4

There is no exact answer to your question. The terms "programming model" and "programming paradigm" are not exact technical terms that have fixed definitions. Depending on a context, some authors might define "programming model" in some specific way, but that will usually turn out to cover only some aspects of what people ...


4

I'll say up front I'm not an expert on this topic, but I did just spend a bit of time studying it and one of the most fascinating things to me in any topic is the history behind it. So to me understanding a bit of the history behind lambda calculus helps explain why it is useful. The short summary is that in the early 1900s after set theory started to take ...


4

Going from the point-free version to the lambda version is mechanical. Remember that composition is defined by (f . g) = (.) f g = \x. f (g x), so (f . g) x = f (g x). Remember also that (f . g) is syntactic sugar for (.) f g and f x y is shorthand for (f x) y. It's easier to follow what's going on if you apply one argument at a time. p = ((.) f) . g p x = (...


3

As Yuval pointed out in the comments Haskell is based on the $\lambda$-calculus. Another reason why lambda calculus is so important is the Church-Rosser Theorem, which justifies the existence of lazy evaluation. (Which is one of Haskell's many cool features)


3

Having written embedded C for a few years managing things like devices, serial ports, and communications packets between the serial ports, network ports, and servers; I found myself, a trained electrical engineer with limited procedural programming experience, concocting my own abstractions from the hardware which ended up manifesting in what I later ...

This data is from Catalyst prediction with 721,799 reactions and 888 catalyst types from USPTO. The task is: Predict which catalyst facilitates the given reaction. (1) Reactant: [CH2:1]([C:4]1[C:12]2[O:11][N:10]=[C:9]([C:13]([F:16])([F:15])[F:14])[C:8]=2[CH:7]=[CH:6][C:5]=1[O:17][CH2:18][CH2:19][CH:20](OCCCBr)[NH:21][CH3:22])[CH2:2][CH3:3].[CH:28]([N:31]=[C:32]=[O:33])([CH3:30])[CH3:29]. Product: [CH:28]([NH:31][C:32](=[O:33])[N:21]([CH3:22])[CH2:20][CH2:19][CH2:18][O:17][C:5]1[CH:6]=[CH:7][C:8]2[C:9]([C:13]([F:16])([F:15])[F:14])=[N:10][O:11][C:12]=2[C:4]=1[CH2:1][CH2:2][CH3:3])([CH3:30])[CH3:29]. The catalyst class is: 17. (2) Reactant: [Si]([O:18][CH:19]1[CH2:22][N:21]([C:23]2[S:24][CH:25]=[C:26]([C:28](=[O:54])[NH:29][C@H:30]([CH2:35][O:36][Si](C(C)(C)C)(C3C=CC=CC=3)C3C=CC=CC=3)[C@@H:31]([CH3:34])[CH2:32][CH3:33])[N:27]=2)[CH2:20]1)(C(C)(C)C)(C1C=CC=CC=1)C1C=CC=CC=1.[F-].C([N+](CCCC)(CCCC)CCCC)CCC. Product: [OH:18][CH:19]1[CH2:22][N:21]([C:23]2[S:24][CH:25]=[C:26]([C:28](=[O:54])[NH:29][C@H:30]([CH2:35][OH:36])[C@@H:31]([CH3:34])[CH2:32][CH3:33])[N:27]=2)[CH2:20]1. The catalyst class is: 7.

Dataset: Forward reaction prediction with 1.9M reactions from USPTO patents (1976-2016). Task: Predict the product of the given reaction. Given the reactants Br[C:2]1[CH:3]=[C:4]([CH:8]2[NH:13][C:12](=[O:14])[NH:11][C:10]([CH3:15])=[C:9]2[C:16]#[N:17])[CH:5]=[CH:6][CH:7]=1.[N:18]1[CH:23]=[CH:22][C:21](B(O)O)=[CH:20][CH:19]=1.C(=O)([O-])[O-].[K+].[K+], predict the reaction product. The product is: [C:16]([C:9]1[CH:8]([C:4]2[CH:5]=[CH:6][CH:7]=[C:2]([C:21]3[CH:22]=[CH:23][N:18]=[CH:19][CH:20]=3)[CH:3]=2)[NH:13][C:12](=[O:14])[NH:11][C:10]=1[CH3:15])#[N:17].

3

Lambda calculus wasn't designed to be a programming language. Indeed, it was created in the 1930s, decades before we even had programmable computers. Rather, it was created as a formal model for studying computation, itself. If you're disappointed in how easily it expresses code, or mathematical functions, that's because that's not what it's for.


3

Object-oriented programming languages are designed to support programming. Whether they "properly" model the real world is beside the point and not the primary goal. So, when you ask "why haven't [these requirements] been included?", it's likely because those weren't considered relevant or necessary to the goal of supporting programming....


2

I want to understand at a low level what would happen if the data structure is not persistent? Let's look at a pseudorandom number generator with a huge state space (like "Mersenne twister" with a state of 2450 bytes) as a data structure. We don't really want to use any random number more than once, so there seems to be little reason to implement this as an ...


2

Adding to others' answers, and reinforcing a mathematical approach, functional programming also has a nice synergy with Relational Algebra, and Galois Connections. This is extremely useful in the area of Formal Methods. For instance: Formal proofs in program verification are simplified with Extended Static Checking; A number of properties from Relational ...